Can Your Religion Get You Out of School? | Wisconsin v. Yoder

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In episode 44 of Supreme Court Briefs, Amish parents let their kids drop out of school after eighth grade. Wisconsin says they can't do that. The Amish fight back. #supremecourtbriefs #apgov #amish

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Green County, Wisconsin
September 1968

Three Amish students from three different families stop going to school at New Glarus High School. They were Frieda Yoder, age 15. Barbara Miller, also age 15, and Vernon Yutzy, age 14. But in Green County, not going to school if you were under the age of 16 was illegal. The school district tried to get them to go, but the parents said “no man, our kids are no longer going to school due to our religious beliefs.” Green County didn’t care if it was their religious beliefs or not. It fined the parents $5 for breaking the county’s compulsory-attendance law. Yeah. That will show them. Wait, just $5?

Anyway, the parents argued it was Amish tradition to not enroll their kids in public school after 8th grade. In general, there are two reasons for this. One is practicality- Amish teenagers generally need to begin learning a trade after 8th grade and public high schools usually don’t offer adequate training for them. The second reason? The Amish tend to see high schools and colleges as institutions that might promote ideas that go against their traditional Christian values and hurt their chances at going to heaven, yo. Jonas Yoder, the father of Frieda, represented the parents in court, but the Amish generally don’t like going to court to settle disputes. Therefore, a Lutheran minister named William Lindholm took an interest in their case and decided to help them fight, as he believed the county’s compulsory-attendance law went against the Free Exercise Clause of the First Amendment.

They appealed to the Wisconsin Circuit Court, who agreed with the lower court, so they appealed again to the Wisconsin Supreme Court, who agreed with Yoder and the rest, overturning the decision. The Wisconsin Supreme Court said that the state of Wisconsin couldn’t show that having an educational system for all its citizens was more important than the Amish families’ rights to practice their religion freely. Wisconsin was like, “oh yeah? Fine. We’re appealing to the Supreme Court of the United States, so what up now?”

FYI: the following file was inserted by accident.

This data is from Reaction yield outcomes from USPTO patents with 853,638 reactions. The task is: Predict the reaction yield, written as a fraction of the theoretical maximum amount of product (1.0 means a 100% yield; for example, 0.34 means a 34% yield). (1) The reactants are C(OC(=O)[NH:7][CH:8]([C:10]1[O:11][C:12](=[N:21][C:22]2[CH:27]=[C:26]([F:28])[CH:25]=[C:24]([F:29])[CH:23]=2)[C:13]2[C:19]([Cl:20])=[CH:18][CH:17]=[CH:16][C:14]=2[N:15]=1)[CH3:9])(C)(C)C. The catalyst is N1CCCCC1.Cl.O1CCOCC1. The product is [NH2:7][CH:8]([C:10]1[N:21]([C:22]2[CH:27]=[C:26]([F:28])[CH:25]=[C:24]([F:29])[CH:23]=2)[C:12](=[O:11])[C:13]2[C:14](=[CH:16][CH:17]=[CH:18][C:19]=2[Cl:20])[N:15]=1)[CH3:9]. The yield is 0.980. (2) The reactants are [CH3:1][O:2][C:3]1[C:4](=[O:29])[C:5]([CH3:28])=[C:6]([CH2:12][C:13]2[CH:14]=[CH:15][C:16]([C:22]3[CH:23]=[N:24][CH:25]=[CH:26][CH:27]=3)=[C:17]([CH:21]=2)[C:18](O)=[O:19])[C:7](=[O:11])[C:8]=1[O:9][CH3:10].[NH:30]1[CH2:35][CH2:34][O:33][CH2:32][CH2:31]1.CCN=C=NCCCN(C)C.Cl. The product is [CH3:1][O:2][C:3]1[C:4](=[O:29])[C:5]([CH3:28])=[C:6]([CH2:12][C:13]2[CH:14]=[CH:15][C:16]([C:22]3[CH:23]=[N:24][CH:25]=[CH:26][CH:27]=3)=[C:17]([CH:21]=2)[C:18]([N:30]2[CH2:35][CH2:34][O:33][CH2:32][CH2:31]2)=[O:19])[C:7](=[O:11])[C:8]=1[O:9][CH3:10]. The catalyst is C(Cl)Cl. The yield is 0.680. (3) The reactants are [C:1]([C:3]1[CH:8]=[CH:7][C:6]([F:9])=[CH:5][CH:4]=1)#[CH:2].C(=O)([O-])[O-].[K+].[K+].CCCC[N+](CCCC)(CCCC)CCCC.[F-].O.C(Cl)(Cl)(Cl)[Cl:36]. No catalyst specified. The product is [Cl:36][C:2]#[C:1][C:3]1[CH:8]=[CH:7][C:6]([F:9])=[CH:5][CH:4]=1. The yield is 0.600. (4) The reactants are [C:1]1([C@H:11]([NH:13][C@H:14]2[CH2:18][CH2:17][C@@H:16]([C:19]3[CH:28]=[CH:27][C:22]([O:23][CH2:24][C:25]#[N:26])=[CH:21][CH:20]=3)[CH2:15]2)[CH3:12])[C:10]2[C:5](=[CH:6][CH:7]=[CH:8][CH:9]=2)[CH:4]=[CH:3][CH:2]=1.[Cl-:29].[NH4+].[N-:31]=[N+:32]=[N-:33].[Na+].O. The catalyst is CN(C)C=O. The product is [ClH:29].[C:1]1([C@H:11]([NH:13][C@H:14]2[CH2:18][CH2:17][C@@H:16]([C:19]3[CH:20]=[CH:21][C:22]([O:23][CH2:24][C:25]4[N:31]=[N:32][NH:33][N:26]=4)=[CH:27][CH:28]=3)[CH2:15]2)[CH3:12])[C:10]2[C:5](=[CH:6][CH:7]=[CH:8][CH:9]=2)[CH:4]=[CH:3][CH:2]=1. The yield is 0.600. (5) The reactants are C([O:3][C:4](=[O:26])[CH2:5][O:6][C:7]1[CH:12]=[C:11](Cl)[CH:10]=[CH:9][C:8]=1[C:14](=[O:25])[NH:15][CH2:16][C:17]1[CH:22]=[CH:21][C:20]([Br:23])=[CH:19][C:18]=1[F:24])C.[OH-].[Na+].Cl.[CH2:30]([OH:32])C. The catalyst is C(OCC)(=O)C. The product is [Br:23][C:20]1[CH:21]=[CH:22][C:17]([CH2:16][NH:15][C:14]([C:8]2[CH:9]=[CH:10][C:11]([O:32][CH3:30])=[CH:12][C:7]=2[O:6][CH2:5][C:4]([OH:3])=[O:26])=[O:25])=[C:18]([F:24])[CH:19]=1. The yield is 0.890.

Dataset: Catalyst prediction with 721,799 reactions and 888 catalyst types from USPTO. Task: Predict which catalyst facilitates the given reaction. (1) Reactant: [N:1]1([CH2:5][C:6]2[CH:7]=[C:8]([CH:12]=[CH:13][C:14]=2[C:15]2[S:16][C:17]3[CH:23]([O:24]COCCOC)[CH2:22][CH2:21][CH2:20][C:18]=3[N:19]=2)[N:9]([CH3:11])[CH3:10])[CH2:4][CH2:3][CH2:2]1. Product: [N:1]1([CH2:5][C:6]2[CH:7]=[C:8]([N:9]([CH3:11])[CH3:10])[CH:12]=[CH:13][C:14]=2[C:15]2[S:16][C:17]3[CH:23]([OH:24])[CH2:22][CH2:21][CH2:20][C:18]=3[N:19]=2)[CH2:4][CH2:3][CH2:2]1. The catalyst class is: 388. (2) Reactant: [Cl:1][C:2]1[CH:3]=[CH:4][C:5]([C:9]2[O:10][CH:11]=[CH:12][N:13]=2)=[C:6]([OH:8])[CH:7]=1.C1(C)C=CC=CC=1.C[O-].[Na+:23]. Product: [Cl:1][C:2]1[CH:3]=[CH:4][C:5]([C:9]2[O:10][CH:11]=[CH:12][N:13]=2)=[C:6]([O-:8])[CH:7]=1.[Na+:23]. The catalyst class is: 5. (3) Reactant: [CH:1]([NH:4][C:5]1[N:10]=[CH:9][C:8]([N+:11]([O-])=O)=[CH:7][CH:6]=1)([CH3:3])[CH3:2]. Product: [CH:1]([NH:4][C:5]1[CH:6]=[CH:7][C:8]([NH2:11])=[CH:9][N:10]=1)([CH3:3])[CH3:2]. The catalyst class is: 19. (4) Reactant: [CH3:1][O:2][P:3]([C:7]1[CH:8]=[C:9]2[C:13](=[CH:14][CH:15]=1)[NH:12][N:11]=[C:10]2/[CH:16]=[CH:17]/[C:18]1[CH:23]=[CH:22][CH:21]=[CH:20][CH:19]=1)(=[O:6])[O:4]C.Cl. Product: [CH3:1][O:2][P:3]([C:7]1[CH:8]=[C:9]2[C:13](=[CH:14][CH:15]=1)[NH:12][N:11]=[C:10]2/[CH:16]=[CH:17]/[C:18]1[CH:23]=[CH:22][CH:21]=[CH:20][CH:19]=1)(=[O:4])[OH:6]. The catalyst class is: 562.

I’ll tell you what up now. They kept on fighting, and the Court agreed to take on the case, hearing oral arguments on December 8, 1971.

The two things at odds with each other were religious freedom versus compulsory education. Yoder argued that high school threatened his Amish way of life. Wisconsin argued that some Amish kids may decide to leave the Amish faith after they reach adulthood, and so therefore a public school education through high school was necessary so they could more easily adapt to the “real world.” If the kids were 2 or 3 or 4 years older, then it wouldn’t be an issue, because they’d be considered adults who could choose whatever religion they wanted. So was Wisconsin violating the kids’ First Amendment rights by forcing them to go to school?

The Court said “yes.” On May 15, 1972, they announced they sided with Yoder. It was unanimous, although Justice William Douglas gave a partial dissent. But yeah, the Court said the 14th Amendment was applicable to the states in this case, and that the Free Exercise Clause of the First Amendment DID protect the Amish parents’ right to take their kids out of school, even though they were under 16.

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